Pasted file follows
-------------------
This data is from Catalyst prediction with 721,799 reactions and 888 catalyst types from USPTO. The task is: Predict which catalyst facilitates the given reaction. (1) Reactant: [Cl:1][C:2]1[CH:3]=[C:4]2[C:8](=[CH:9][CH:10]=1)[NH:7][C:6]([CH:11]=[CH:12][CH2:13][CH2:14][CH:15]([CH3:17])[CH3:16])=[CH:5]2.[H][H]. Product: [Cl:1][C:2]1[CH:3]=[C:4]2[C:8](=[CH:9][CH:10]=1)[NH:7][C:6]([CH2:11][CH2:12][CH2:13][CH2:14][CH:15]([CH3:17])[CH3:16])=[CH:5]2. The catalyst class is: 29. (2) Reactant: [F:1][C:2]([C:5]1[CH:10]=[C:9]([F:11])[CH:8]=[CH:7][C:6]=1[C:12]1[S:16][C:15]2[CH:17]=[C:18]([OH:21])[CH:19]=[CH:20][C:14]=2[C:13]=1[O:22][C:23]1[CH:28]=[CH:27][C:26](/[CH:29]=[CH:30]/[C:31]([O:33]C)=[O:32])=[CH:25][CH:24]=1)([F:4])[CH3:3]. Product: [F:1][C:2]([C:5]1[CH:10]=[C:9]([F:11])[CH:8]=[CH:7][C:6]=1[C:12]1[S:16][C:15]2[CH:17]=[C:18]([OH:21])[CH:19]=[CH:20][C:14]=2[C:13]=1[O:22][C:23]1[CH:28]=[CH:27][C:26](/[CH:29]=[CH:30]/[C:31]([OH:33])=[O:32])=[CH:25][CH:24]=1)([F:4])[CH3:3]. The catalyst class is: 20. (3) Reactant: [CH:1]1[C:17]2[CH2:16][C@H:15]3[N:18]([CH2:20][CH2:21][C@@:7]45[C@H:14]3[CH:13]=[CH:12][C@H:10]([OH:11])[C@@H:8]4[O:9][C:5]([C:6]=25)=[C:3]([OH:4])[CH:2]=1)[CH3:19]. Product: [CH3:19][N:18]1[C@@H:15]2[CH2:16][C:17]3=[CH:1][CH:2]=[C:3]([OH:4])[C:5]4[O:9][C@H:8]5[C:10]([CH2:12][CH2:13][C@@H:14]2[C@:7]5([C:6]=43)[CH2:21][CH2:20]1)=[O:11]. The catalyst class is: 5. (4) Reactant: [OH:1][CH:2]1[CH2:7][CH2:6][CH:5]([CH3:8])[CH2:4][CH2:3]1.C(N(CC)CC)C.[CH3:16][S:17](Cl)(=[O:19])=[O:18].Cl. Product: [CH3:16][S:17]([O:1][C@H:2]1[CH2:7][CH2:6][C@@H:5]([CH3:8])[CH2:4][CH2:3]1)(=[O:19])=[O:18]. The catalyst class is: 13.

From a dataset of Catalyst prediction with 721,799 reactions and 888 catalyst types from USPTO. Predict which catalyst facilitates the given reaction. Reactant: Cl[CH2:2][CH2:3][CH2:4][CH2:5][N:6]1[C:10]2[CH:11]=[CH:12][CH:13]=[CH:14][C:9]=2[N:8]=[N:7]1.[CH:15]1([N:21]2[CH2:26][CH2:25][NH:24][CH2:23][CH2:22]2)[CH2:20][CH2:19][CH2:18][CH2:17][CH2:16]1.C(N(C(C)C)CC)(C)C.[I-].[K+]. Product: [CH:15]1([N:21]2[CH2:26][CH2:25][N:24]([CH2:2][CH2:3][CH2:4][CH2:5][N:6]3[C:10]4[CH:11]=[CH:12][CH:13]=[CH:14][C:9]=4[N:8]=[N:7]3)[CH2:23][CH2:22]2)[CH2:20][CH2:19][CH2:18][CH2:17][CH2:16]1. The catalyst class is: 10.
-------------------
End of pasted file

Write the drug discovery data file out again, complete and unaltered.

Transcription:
This data is from Catalyst prediction with 721,799 reactions and 888 catalyst types from USPTO. The task is: Predict which catalyst facilitates the given reaction. (1) Reactant: [Cl:1][C:2]1[CH:3]=[C:4]2[C:8](=[CH:9][CH:10]=1)[NH:7][C:6]([CH:11]=[CH:12][CH2:13][CH2:14][CH:15]([CH3:17])[CH3:16])=[CH:5]2.[H][H]. Product: [Cl:1][C:2]1[CH:3]=[C:4]2[C:8](=[CH:9][CH:10]=1)[NH:7][C:6]([CH2:11][CH2:12][CH2:13][CH2:14][CH:15]([CH3:17])[CH3:16])=[CH:5]2. The catalyst class is: 29. (2) Reactant: [F:1][C:2]([C:5]1[CH:10]=[C:9]([F:11])[CH:8]=[CH:7][C:6]=1[C:12]1[S:16][C:15]2[CH:17]=[C:18]([OH:21])[CH:19]=[CH:20][C:14]=2[C:13]=1[O:22][C:23]1[CH:28]=[CH:27][C:26](/[CH:29]=[CH:30]/[C:31]([O:33]C)=[O:32])=[CH:25][CH:24]=1)([F:4])[CH3:3]. Product: [F:1][C:2]([C:5]1[CH:10]=[C:9]([F:11])[CH:8]=[CH:7][C:6]=1[C:12]1[S:16][C:15]2[CH:17]=[C:18]([OH:21])[CH:19]=[CH:20][C:14]=2[C:13]=1[O:22][C:23]1[CH:28]=[CH:27][C:26](/[CH:29]=[CH:30]/[C:31]([OH:33])=[O:32])=[CH:25][CH:24]=1)([F:4])[CH3:3]. The catalyst class is: 20. (3) Reactant: [CH:1]1[C:17]2[CH2:16][C@H:15]3[N:18]([CH2:20][CH2:21][C@@:7]45[C@H:14]3[CH:13]=[CH:12][C@H:10]([OH:11])[C@@H:8]4[O:9][C:5]([C:6]=25)=[C:3]([OH:4])[CH:2]=1)[CH3:19]. Product: [CH3:19][N:18]1[C@@H:15]2[CH2:16][C:17]3=[CH:1][CH:2]=[C:3]([OH:4])[C:5]4[O:9][C@H:8]5[C:10]([CH2:12][CH2:13][C@@H:14]2[C@:7]5([C:6]=43)[CH2:21][CH2:20]1)=[O:11]. The catalyst class is: 5. (4) Reactant: [OH:1][CH:2]1[CH2:7][CH2:6][CH:5]([CH3:8])[CH2:4][CH2:3]1.C(N(CC)CC)C.[CH3:16][S:17](Cl)(=[O:19])=[O:18].Cl. Product: [CH3:16][S:17]([O:1][C@H:2]1[CH2:7][CH2:6][C@@H:5]([CH3:8])[CH2:4][CH2:3]1)(=[O:19])=[O:18]. The catalyst class is: 13.

From a dataset of Catalyst prediction with 721,799 reactions and 888 catalyst types from USPTO. Predict which catalyst facilitates the given reaction. Reactant: Cl[CH2:2][CH2:3][CH2:4][CH2:5][N:6]1[C:10]2[CH:11]=[CH:12][CH:13]=[CH:14][C:9]=2[N:8]=[N:7]1.[CH:15]1([N:21]2[CH2:26][CH2:25][NH:24][CH2:23][CH2:22]2)[CH2:20][CH2:19][CH2:18][CH2:17][CH2:16]1.C(N(C(C)C)CC)(C)C.[I-].[K+]. Product: [CH:15]1([N:21]2[CH2:26][CH2:25][N:24]([CH2:2][CH2:3][CH2:4][CH2:5][N:6]3[C:10]4[CH:11]=[CH:12][CH:13]=[CH:14][C:9]=4[N:8]=[N:7]3)[CH2:23][CH2:22]2)[CH2:20][CH2:19][CH2:18][CH2:17][CH2:16]1. The catalyst class is: 10.